Granite Construction Incorporated (NYSE:GVA) has announced that it will pay a dividend of US$0.13 per share on the 15th of October. The dividend yield will be 1.3% based on this payment which is still above the industry average.
Granite Construction's Distributions May Be Difficult To Sustain
While it is great to have a strong dividend yield, we should also consider whether the payment is sustainable. Even though Granite Construction isn't generating a profit, it is generating healthy free cash flows that easily cover the dividend. This gives us some comfort about the level of the dividend payments.
Over the next year, EPS might fall by 65.6% based on recent performance. While this means that the company will be unprofitable, we generally believe cash flows are more important, and the current cash payout ratio is quite healthy, which gives us comfort.
Granite Construction Has A Solid Track Record
The company has a sustained record of paying dividends with very little fluctuation. The last annual payment of US$0.52 was flat on the first annual payment 10 years ago. Although we can't deny that the dividend has been remarkably stable in the past, the growth has been pretty muted.
Dividend Growth Potential Is Shaky
Investors could be attracted to the stock based on the quality of its payment history. However, things aren't all that rosy. Granite Construction's EPS has fallen by approximately 66% per year during the past five years. Dividend payments are likely to come under some pressure unless EPS can pull out of the nosedive it is in.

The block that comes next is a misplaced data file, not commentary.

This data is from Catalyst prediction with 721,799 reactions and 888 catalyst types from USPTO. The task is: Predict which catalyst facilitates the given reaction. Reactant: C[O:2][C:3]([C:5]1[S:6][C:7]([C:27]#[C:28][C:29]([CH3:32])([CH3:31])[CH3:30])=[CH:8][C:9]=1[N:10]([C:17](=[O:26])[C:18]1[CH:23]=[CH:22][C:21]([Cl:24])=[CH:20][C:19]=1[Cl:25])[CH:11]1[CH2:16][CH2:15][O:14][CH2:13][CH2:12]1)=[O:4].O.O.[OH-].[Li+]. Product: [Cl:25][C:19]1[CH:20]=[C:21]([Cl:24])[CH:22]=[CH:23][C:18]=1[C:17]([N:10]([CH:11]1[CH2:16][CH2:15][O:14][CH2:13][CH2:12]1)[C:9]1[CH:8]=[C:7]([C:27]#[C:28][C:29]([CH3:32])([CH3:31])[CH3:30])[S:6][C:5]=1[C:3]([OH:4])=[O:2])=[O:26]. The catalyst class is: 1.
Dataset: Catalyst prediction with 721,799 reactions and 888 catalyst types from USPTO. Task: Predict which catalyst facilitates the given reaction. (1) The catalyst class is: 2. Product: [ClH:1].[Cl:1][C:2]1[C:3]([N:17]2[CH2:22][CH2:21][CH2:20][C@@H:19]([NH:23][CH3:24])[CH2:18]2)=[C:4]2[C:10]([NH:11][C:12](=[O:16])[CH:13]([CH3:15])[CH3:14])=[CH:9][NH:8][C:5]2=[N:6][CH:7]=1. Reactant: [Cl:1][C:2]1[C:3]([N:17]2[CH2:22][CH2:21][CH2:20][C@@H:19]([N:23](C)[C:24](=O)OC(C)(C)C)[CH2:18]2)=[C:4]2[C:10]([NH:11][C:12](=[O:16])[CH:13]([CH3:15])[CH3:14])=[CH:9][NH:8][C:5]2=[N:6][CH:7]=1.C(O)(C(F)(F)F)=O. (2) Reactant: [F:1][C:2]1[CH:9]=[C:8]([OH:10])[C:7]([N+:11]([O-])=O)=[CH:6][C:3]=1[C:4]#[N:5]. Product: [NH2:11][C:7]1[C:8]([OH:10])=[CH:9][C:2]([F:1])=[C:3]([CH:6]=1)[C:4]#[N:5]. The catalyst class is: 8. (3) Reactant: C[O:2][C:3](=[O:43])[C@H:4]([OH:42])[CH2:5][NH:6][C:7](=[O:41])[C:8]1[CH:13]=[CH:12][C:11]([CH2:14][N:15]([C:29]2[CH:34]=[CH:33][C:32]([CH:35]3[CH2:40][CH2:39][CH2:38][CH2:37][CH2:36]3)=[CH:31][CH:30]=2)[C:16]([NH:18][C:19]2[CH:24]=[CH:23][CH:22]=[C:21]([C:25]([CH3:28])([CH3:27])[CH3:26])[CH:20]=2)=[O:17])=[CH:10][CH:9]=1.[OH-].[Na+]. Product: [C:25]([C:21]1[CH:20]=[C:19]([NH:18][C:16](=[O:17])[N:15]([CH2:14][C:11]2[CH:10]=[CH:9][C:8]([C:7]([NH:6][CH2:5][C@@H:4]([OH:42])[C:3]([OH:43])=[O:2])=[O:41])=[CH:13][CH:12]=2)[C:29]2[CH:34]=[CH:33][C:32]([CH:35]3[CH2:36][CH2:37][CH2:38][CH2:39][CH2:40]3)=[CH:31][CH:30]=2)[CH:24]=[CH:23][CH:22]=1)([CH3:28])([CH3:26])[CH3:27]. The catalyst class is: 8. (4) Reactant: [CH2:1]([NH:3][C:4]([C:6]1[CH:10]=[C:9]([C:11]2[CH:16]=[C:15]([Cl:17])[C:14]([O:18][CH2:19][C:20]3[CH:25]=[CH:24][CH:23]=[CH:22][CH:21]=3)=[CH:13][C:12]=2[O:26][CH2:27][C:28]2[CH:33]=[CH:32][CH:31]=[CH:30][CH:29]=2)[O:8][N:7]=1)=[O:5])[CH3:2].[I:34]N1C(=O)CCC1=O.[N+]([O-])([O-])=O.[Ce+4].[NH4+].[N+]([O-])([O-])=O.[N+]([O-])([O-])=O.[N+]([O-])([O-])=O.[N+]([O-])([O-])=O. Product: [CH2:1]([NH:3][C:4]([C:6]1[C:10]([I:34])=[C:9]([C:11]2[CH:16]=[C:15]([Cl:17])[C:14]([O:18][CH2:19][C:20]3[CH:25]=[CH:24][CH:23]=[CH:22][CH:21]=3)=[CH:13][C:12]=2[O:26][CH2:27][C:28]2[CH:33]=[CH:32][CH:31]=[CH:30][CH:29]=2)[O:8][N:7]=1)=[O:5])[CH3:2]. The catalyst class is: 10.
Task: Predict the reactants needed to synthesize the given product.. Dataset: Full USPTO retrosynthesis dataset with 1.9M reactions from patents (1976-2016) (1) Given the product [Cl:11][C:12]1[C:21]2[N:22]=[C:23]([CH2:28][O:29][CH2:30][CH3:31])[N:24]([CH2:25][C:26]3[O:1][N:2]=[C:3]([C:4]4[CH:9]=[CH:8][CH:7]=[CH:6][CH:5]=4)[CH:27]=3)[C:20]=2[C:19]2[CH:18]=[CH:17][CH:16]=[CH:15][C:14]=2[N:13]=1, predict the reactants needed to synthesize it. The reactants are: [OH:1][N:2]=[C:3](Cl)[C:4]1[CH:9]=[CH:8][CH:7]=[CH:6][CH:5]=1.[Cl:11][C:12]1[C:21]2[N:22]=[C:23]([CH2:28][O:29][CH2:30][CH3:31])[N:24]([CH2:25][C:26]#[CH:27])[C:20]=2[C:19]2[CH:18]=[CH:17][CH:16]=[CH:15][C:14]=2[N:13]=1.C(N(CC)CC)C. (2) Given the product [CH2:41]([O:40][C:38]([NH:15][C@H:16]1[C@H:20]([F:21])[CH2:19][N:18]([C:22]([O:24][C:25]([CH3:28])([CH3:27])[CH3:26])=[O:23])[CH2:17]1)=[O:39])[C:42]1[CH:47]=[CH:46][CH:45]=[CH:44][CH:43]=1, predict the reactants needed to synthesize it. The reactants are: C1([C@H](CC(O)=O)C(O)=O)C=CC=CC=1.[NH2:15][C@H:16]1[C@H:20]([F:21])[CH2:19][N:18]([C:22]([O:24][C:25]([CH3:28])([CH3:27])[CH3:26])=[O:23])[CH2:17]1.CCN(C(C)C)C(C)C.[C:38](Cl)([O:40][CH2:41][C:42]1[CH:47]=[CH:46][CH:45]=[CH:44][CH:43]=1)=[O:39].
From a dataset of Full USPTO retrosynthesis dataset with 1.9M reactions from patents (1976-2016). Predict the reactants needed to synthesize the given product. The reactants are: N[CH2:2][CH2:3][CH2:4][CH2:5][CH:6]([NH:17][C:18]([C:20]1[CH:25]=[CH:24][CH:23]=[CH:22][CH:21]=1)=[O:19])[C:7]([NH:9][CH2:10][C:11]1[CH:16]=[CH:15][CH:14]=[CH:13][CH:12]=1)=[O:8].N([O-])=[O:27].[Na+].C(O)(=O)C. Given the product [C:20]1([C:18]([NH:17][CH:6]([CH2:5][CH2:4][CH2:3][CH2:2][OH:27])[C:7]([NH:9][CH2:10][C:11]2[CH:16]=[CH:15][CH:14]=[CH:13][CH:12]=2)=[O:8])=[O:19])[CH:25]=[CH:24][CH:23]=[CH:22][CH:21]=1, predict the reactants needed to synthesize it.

In summary, while it's good to see that the dividend hasn't been cut, we are a bit cautious about Granite Construction's payments, as there could be some issues with sustaining them into the future. The company has been bring in plenty of cash to cover the dividend, but we don't necessarily think that makes it a great dividend stock. We would probably look elsewhere for an income investment.
Market movements attest to how highly valued a consistent dividend policy is compared to one which is more unpredictable. Meanwhile, despite the importance of dividend payments, they are not the only factors our readers should know when assessing a company. Without at least some growth in earnings per share over time, the dividend will eventually come under pressure either from competition or inflation. Businesses can change though, and we think it would make sense to see what analysts are forecasting for the company. Looking for more high-yielding dividend ideas? Try our curated list of strong dividend payers.
This article by Simply Wall St is general in nature. We provide commentary based on historical data and analyst forecasts only using an unbiased methodology and our articles are not intended to be financial advice. It does not constitute a recommendation to buy or sell any stock, and does not take account of your objectives, or your financial situation. We aim to bring you long-term focused analysis driven by fundamental data. Note that our analysis may not factor in the latest price-sensitive company announcements or qualitative material. Simply Wall St has no position in any stocks mentioned.
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